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Harmonia - Live (1974)





Michael Rother - guitar, electric percussion, piano & organ
Hans-Joachim-Roedeius - electronic organ & piano
Dieter Moebius - synthesizer & electronic percussion

Harmonia to mało znany zespół z nurtu tzw. krautrocka, który wydał tylko jeden album (ukazał się w 2007 roku). Tworzyli go muzycy z grupy Cluster i Neu!

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“Record covers like this one just aren’t fair. Michael Rother, Dieter Moebius and Hans-Joachim Roedelius hiply dressed on a platform in an abandoned train station with their backs turned to the audience playing all manner of amazing looking analog electrical equipment: synths, farfisas, banks of tone generators, oscillators, patch bays, stacks of amps, leaning guitars, and cords everywhere, amongst racks of machines with all sorts of knobs and levels. It just makes us soooo jealous. Not only for such beautiful equipment, but also nostalgic for this period of time in Germany in the early seventies when so much thoughtful and incredibly inventive music was being produced. First Amon Duul II, Can and Faust then Kraftwerk, Cluster, and, Neu!, with Harmonia being the perfect synthesis of the latter three bands both in sound and personnel. Especially when you see the back cover and you get a closer look at the band and you can tell the trio just have this alchemical connection with each other and the sounds they make. Each member is focused but self-assuredly calm. Not exactly what you would expect from a band whom Brian Eno once called “the world’s most important rock band”. Not that much of the world had ever heard of them. Nor is it what most folks consider rock music to be.

So this is it! We’ve been reading about this for months, and it’s finally here: a live document of a now legendary show on March 23rd, 1974 at Penny Station in Griessem, Germany. Not that it really matters that this is live, as their is no applause or chatter to clue you in, just bits of mumbled talking as the songs wind down at the very end. Harmonia members attribute this to there being only 50 or so people in the audience most of which were either too stoned to clap or too unsure at what points the songs begin and end. Doesn’t seem to matter to the band anyway as we’ve already seen their backs were to the audience the entire time. But for a live document the sound quality is impeccable and what’s even better all of the tracks performed weren’t on any of their recordings, giving us, thirty-three years later, 5 new vintage Harmonia tracks to pore over. Most of which are over 9 minutes long.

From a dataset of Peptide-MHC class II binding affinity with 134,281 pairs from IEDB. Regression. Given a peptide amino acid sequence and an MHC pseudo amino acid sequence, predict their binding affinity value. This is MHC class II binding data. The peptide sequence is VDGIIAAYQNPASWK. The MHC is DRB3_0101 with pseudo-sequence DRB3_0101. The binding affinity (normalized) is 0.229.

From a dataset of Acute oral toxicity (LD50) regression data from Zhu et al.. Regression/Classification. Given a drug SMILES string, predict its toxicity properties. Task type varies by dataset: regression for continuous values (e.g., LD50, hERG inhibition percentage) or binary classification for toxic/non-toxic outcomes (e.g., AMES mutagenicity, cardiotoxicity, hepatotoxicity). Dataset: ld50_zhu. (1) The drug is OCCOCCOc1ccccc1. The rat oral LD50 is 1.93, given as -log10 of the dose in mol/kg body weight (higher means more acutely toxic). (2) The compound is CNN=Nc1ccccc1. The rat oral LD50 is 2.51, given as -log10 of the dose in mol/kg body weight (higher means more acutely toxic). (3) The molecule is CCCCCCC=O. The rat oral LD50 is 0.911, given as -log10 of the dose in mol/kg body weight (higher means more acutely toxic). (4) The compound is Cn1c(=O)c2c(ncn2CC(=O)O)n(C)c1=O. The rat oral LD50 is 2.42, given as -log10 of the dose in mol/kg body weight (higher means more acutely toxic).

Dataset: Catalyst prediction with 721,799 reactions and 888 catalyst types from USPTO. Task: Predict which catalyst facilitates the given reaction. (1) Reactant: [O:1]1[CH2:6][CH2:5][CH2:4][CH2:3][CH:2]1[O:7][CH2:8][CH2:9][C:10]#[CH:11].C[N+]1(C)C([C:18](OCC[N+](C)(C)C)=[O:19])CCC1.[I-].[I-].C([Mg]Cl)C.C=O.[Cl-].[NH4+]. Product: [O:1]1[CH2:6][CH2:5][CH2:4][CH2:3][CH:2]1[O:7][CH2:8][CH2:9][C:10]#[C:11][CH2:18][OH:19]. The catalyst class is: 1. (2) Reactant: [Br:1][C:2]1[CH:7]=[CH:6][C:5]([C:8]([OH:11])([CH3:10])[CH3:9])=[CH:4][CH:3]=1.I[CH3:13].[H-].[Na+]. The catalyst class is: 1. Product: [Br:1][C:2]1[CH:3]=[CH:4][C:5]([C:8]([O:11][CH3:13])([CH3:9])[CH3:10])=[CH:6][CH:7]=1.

Recorded between Harmonia’s woozy debut, Musik Von Harmonia, and its more rock-leaning follow-up, Deluxe, Live 1974 is the logical conglomeration of both sounds, sort of like the merging of Terry Riley-ish repetitions with Robert Fripp’s or Heldon’s spacey and searing guitar extrapolations. But unlike conventional rock bands, Harmonia’s music doesn’t climax or necessarily change all that much, making their deceptively simple musical structures more akin to trance, electronica and slow disco. Beginning with the slow burn of “Schaumberg”, an 11 minute epic of Rother’s sinewy guitar lines that build and loop over gentle pulses of Moebius’s programmed percussion and Roedelius’ repetitive tonal keyboard patterns merging into a more sped-up and hypnotic version with bass rhythms on “Veteranissimo”, an extended 17 minute meditation on “Veterano” from Musik Von Harmonia that breaks down to quiet heartbeats before slowly building again. “Arabesque”, the shortest track at five minutes, does away with the percussive elements altogether, instead focussing on overlapping patterns of melodic synth and guitar before slamming into the loping quarter-hour stoner lurch of “Holta-Polta”, then finally culminating in the blissful pastoralism of “Ueber Ottenstein”.